After one very long year there I transferred to the University of Tampa and it was there that I went from being a player in someone else's stories to telling my own. The director of the dance program at UT is a fabulous woman named Susan Taylor-Lennon and from day one she empowers every single dancer, regardless of ability or talent, to create their own stories... and to do so with LOVE. I found myself surrounded by dancers of all shapes and sizes, all colors and backgrounds and we all came together everyday because we loved to dance and perform. Everything else was secondary. Susan gave us an extraordinary amount of control over our dances. We did everything from choreograph our own numbers to running the auditions. We were in charge of our music edits, our lighting and sound and all the costumes. For many of us it was the first time we got to create a dance from our own hearts and tell our own stories and it was amazing. I began by sticking to what I knew- choreographing mostly Broadway style dances, but I quickly branched out into modern and contemporary and was shocked to find out that I really liked those styles. Part of what I loved was that I had complete control over the narrative and could bend and mold the story until it fit what I saw in my head when I heard the music. My favorite piece, and I'm really sad that I can't find a video of it, was called Hoodoos and it told the story of the spirits who live in the canyons and hills of the Southwest. It was my Senior year and I finally felt like I had come into my own as a choreographer and as a storyteller.
Now some of you might be thinking that dance isn't really storytelling. I can assure you that it is. In fact, as part of the dance program I actually took a storytelling class and attended a storytelling festival. It's interesting to now be taking another storytelling class, this time with the focus on digital storytelling. A lot of the core themes and ideas are the same, but in 2004 we were not using computers as a tool. In fact my final project included a poster and presentation- and I told the story of my Grandmother's weeping Virgin Mary statue and how my great aunt threw herself into my grandfathers grave when he died. That too, is a story for another time. In short, for me dance and storytelling have always gone hand in hand.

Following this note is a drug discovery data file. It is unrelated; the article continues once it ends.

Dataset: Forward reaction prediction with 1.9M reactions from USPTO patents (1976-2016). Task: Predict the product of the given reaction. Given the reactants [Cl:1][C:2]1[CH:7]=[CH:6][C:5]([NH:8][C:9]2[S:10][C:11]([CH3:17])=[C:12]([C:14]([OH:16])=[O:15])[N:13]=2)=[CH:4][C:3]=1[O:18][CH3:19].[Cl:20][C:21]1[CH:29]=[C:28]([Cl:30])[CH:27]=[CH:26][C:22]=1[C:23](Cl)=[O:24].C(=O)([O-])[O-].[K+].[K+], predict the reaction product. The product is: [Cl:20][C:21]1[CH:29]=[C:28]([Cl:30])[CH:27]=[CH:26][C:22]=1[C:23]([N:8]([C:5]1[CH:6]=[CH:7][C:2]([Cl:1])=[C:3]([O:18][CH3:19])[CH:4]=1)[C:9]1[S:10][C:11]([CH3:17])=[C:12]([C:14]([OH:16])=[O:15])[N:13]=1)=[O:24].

Now, I teach. In the library I tell stories all day, and I'm lucky enough that we have an all school show that I can choreograph so I still get to use dance to tell stories. This year we did Annie and teaching my middle schoolers to use movement to tell a story. I also still take dance classes, at the same studio I danced at when I was 14, with some of the same people. On top of that, this year my kiddo started taking classes and I get to watch as she starts to explore and learn to tell a story through dance. This year, I'm telling the story of a hot night full of Latin music and she's a fairy in a winter wonderland, learning how to build a snowman.
Stories are all around us everyday. Sometimes we hear them in a word, our feel them flow by on a melody, and sometimes we see them in a dance... you just have to look around to see it.
This page is my home for all my studies. Initially started when I was a graduate student at Syracuse University in Library & Information Science:School Media, it has seen me through that degree plus a CAS in Cultural Heritage Preservation.
Starting in the Fall of 2018 I will use it for my newest endeavor, a certificate in Native American Studies at Montana State University.
On occasion I will also post interesting articles or my thoughts on things related to my job as a Middle School Librarian in an Expeditionary Learning School.